It is a cliché, but I'll say it anyway; it was as if she had a light shining from within. The broad smile that framed her face embodied contentment of a kind I had not ever seen. It as was as if pure joy were personified; somehow distilled, bottled then rendered into human form.

She studied the group, her kind eyes surveying each individual, gave a small cough and adjusted her rattan "hat", making me aware of her shaven head. At this point I wasn't sure if she was a man or a woman; her lack of hair, brown robes and androngenous features perplexed me. Ultimately it was only her soft, measured voice that betrayed her gender.

In perfect, accentless English she apologised that she was still recovering from a nasty case of influenza and was not in her usual form, but would do her best to guide us through the temple complex. Whatever daze I'd been in before had disappeared. I became totally focussed on her every, slightly raspy, word, emitted between small coughs and a smile that flowed like her robes. We were, she said, in for a few surprises and I had the feeling she was right.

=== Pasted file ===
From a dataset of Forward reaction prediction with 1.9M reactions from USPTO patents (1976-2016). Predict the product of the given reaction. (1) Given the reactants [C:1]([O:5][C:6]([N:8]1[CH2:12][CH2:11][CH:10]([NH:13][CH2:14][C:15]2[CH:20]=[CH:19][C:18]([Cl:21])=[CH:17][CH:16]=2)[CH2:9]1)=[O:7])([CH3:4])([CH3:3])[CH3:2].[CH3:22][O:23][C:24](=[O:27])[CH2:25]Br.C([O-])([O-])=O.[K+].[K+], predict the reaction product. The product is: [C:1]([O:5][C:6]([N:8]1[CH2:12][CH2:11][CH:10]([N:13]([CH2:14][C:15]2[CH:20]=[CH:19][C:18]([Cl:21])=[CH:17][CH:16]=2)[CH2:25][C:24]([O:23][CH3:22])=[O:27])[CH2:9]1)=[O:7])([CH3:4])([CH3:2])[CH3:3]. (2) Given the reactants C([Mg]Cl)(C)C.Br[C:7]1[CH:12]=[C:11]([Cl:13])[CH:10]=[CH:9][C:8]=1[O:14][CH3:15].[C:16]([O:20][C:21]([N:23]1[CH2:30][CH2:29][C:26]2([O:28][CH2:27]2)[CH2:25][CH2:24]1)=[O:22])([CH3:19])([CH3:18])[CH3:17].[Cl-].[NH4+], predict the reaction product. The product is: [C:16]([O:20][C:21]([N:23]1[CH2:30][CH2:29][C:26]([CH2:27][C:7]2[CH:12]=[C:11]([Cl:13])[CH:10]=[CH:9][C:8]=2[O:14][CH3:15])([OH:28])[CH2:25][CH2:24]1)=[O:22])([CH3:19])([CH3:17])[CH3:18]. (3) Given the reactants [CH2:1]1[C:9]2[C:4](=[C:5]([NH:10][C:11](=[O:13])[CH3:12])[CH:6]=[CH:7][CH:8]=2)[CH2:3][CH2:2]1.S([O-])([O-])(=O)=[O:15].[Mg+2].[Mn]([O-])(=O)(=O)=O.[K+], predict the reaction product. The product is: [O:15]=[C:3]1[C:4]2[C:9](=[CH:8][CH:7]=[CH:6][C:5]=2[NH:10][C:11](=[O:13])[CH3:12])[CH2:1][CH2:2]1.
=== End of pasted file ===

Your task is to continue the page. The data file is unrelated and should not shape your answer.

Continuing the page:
Walking up the next flights of steps seemed somehow easier. I was with Little John, taking 2 steps at a time. The nun's enthusiasm and joie de vivre seemed infectious.

Finally we reached the very top where the main temple stretched out in front of us. I was surprised to find the nun already there. Where I was slightly out of breath, she was perfectly composed (except for the little coughs).

We waited outside for a while until the entire group had assembled and I asked our group photographer Lucia Ondrusova to take the adjacent picture of me and the nun just before we went in.